It is anticipated that as lockdown restrictions ease, and particularly with children and young adults returning to education, cases of meningitis will start to rise.
When contractors carry out works or services in a defective manner; the dilemma is how to recover remedial costs without throwing good money after bad? Unfortunately, addressing serious defects in construction projects is something that many social housing providers have to face. Whilst the priority when defects become known will be to remedy the defects and to mitigate the impact on residents, it is also important to explore recovery of any losses arising as a consequence of the defects.
But how do you avoid getting into protracted legal disputes that take up valuable management time and are very costly? The good news is that there are now more options available than ever to manage costs and time and to achieve a successful recovery where that is possible, at an early stage. This involves formulating a clear strategy for pursuing recovery. That strategy could include some or all of the following steps:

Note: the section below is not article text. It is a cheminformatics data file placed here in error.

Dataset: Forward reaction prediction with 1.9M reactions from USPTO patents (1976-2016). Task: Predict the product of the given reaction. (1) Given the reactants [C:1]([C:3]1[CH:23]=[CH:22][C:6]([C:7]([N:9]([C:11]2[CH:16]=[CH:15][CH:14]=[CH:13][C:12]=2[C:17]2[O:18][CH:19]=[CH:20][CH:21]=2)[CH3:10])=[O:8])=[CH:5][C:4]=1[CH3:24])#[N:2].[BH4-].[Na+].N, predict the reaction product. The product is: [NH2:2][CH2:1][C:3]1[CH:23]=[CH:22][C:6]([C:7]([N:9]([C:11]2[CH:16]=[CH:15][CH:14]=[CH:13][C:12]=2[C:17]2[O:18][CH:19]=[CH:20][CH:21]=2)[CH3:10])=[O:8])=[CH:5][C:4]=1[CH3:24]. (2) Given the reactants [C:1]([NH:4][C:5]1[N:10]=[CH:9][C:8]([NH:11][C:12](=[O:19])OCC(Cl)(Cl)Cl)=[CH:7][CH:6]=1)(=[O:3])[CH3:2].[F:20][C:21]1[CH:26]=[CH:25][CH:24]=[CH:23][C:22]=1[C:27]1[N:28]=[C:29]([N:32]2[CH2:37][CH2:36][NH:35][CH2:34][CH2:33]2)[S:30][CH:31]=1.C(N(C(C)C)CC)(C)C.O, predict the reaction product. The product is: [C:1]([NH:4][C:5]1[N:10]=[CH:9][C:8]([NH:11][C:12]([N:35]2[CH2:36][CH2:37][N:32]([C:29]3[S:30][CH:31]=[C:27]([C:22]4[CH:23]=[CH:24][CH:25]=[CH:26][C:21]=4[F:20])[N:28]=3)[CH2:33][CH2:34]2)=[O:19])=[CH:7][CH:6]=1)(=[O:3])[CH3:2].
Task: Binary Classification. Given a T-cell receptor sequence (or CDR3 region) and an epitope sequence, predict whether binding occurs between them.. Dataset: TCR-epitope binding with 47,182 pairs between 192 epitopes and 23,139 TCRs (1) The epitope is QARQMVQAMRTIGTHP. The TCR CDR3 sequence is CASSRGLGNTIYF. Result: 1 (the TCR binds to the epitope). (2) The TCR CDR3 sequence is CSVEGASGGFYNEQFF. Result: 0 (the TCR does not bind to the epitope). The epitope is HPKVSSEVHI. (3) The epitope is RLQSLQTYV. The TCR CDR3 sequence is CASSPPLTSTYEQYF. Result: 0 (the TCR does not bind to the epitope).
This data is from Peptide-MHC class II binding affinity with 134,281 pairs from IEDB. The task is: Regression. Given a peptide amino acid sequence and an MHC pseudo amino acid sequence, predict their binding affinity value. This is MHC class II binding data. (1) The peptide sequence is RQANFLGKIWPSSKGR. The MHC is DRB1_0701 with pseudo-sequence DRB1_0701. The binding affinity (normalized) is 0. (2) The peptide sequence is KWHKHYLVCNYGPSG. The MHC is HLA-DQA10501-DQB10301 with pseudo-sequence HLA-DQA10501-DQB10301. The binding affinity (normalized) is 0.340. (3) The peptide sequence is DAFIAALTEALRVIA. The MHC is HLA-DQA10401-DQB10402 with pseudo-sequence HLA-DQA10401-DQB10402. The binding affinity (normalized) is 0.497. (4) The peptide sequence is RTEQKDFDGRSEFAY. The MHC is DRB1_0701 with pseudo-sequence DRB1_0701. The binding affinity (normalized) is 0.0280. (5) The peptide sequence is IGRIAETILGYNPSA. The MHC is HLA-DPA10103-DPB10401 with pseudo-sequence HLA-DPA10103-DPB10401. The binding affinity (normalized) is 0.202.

This is a quick broad brush process for resolving construction related disputes that can sometimes be very effective. Things move quickly with adjudication and so it is essential to have all your ducks in a row before starting the process or, if possible, before being on the receiving end of such a process!
Before litigation commences, the courts require parties to follow a pre-action protocol process which involves setting out the issues in dispute in writing and then meeting to see if differences can be narrowed and matters can be settled before legal proceedings take place. The process was recently streamlined to make it easier to follow and in our experience, it often leads to a settlement before the courts become involved.